Penalties meted out by the US on ZTE were meant to punish the company for breaking trade sanctions.
They certainly hurt its shareholders. Stock in the Chinese telecommunications equipment maker plunged as much as 41.5% to the lowest in a year Wednesday in Hong Kong, as trading resumed after being suspended since mid-April.
ZTE won’t be the only one to feel the impact of this pay-for-play deal by the Trump administration.
A US$1bn fine to be paid to the US department of commerce before 8 August is enough to wipe out a year of operating profit. What’s more, ZTE is required to get rid of its board and senior management at both the parent company and affiliate ZTE Kangxun Telecom. Terms for those layoffs were clarified in a ZTE filing to the Hong Kong stock exchange late on Tuesday.
ZTE will terminate all current members of the senior leadership of both the company and ZTE Kangxun at or above the senior vice president level.
That paragraph goes on to explain that ZTE must also expel any staff member responsible for illegally shipping telecoms equipment to Iran or North Korea.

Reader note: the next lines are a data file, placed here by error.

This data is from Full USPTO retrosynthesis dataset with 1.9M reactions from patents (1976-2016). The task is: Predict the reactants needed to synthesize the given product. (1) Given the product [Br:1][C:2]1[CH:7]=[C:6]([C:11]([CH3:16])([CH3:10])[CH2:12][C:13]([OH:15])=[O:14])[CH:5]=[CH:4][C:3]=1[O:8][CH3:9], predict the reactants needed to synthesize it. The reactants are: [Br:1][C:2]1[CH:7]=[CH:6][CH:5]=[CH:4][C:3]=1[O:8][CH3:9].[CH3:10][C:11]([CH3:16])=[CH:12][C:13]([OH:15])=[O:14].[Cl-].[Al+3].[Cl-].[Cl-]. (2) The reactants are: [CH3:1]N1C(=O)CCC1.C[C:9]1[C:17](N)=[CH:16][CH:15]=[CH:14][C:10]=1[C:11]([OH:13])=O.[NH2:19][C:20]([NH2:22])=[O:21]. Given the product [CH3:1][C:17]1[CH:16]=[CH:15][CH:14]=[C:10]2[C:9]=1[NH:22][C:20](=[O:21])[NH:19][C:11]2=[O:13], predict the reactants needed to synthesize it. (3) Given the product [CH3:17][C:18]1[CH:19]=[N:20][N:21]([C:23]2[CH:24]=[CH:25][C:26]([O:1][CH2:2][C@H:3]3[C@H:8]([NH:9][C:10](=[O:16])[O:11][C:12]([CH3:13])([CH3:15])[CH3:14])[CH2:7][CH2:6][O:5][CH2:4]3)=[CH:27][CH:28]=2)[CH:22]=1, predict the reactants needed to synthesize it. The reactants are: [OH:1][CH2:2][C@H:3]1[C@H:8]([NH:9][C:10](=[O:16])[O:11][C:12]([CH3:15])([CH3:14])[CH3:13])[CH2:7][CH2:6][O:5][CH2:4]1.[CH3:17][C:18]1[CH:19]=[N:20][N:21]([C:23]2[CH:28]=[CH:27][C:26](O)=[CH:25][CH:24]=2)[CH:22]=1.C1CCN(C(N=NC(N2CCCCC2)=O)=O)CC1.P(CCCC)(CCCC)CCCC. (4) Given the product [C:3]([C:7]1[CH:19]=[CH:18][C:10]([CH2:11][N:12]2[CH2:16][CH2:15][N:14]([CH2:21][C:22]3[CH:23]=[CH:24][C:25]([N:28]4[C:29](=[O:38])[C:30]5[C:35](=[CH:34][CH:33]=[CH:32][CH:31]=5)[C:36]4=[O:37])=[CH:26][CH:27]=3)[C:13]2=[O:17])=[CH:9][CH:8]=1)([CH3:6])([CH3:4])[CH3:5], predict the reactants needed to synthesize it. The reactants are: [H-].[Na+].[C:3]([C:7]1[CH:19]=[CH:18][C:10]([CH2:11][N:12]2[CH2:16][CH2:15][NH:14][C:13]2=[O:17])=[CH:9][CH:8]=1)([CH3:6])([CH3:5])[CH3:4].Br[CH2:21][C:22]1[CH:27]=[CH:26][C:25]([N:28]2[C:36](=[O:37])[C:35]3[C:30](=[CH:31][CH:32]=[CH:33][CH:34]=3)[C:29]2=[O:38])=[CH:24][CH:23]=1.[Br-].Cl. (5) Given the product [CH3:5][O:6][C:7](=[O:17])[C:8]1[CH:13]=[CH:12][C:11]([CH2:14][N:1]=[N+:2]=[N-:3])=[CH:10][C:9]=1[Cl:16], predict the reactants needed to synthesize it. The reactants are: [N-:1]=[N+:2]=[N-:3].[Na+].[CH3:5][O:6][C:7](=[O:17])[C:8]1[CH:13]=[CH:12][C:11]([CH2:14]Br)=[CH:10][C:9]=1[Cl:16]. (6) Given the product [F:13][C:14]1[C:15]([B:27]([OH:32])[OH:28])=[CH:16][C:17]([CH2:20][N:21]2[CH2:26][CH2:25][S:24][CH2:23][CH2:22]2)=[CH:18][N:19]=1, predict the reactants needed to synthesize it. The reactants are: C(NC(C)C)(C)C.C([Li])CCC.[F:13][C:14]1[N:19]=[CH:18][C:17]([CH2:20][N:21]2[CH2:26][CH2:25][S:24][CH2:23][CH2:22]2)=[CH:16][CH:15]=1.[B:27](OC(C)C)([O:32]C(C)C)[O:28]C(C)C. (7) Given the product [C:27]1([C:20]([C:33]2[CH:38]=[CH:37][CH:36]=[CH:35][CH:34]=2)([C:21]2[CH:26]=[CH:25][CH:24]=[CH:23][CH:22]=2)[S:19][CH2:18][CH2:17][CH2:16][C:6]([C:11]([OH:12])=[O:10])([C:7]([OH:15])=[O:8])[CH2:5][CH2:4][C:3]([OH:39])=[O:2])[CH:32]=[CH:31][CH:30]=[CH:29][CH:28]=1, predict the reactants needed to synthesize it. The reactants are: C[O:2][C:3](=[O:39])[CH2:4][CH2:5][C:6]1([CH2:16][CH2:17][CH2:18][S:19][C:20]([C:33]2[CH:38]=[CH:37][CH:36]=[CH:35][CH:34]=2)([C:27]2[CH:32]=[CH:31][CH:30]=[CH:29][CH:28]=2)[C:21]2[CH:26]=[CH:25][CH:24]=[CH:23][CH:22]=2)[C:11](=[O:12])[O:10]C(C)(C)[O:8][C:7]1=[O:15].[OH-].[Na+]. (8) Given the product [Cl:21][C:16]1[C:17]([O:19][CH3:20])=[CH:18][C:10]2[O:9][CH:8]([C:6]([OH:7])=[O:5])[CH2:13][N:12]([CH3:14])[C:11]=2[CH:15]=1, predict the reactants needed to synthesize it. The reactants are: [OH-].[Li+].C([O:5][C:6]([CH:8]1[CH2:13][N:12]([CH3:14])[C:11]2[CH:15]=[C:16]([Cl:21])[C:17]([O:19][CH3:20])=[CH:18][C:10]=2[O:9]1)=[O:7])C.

ZTE’s annual report lists 30 people under the heading of director, supervisor and senior management — with nine holding the title of executive vice president. Another dozen or so are likely connected to the embargo-busting team.
Losing so many senior leaders at once will be a major blow. Business continuity and decision making will probably be severely impacted, and the resulting turmoil will at some point make for a great business school case study.
If you look at this as the US cutting off the head of the snake, then perhaps its goal will be achieved. But China’s state-backed tech industry more closely resembles a Hydra.
Litter of mini-ZTEs
If more than 30 senior leaders at one of China’s biggest and most powerful tech companies are let loose, we’re not likely to see a rise in mid-week golfing. The risk to the US is that at least some staff start their own businesses, or move to firms that will benefit from their years of experience, and corporate and government connections.
A litter of mini-ZTEs isn’t in the best interests of the US as it faces a determined and aggressive Beijing intent on making China technology independent.
Cutting off ZTE from US semiconductor manufacturers was a wake-up call for the entire nation. Cutting its senior leaders from the company is merely an invitation to go forth and prosper. — Written by Tim Culpan, (c) 2018 Bloomberg LP